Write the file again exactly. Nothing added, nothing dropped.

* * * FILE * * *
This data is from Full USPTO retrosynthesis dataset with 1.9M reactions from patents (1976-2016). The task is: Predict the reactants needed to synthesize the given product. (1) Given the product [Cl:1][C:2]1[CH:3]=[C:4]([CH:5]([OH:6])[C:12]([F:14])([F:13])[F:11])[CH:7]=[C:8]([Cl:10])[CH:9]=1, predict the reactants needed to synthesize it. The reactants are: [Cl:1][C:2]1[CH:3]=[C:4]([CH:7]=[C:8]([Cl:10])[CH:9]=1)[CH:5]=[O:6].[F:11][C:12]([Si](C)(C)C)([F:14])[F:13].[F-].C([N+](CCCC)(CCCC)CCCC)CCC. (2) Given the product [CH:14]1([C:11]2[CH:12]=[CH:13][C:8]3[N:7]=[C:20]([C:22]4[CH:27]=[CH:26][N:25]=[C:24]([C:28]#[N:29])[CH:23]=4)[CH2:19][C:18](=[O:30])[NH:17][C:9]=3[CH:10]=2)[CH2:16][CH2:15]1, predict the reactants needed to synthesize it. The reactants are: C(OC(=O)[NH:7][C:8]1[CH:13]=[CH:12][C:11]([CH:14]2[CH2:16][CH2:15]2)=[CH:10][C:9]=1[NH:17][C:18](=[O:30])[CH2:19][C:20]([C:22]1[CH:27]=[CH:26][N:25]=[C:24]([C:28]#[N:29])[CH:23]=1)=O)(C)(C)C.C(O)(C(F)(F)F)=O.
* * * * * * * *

This data is from Full USPTO retrosynthesis dataset with 1.9M reactions from patents (1976-2016). The task is: Predict the reactants needed to synthesize the given product. (1) Given the product [Cl:1][C:2]1[CH:3]=[C:4]([CH:5]([OH:6])[C:12]([F:14])([F:13])[F:11])[CH:7]=[C:8]([Cl:10])[CH:9]=1, predict the reactants needed to synthesize it. The reactants are: [Cl:1][C:2]1[CH:3]=[C:4]([CH:7]=[C:8]([Cl:10])[CH:9]=1)[CH:5]=[O:6].[F:11][C:12]([Si](C)(C)C)([F:14])[F:13].[F-].C([N+](CCCC)(CCCC)CCCC)CCC. (2) Given the product [CH:14]1([C:11]2[CH:12]=[CH:13][C:8]3[N:7]=[C:20]([C:22]4[CH:27]=[CH:26][N:25]=[C:24]([C:28]#[N:29])[CH:23]=4)[CH2:19][C:18](=[O:30])[NH:17][C:9]=3[CH:10]=2)[CH2:16][CH2:15]1, predict the reactants needed to synthesize it. The reactants are: C(OC(=O)[NH:7][C:8]1[CH:13]=[CH:12][C:11]([CH:14]2[CH2:16][CH2:15]2)=[CH:10][C:9]=1[NH:17][C:18](=[O:30])[CH2:19][C:20]([C:22]1[CH:27]=[CH:26][N:25]=[C:24]([C:28]#[N:29])[CH:23]=1)=O)(C)(C)C.C(O)(C(F)(F)F)=O.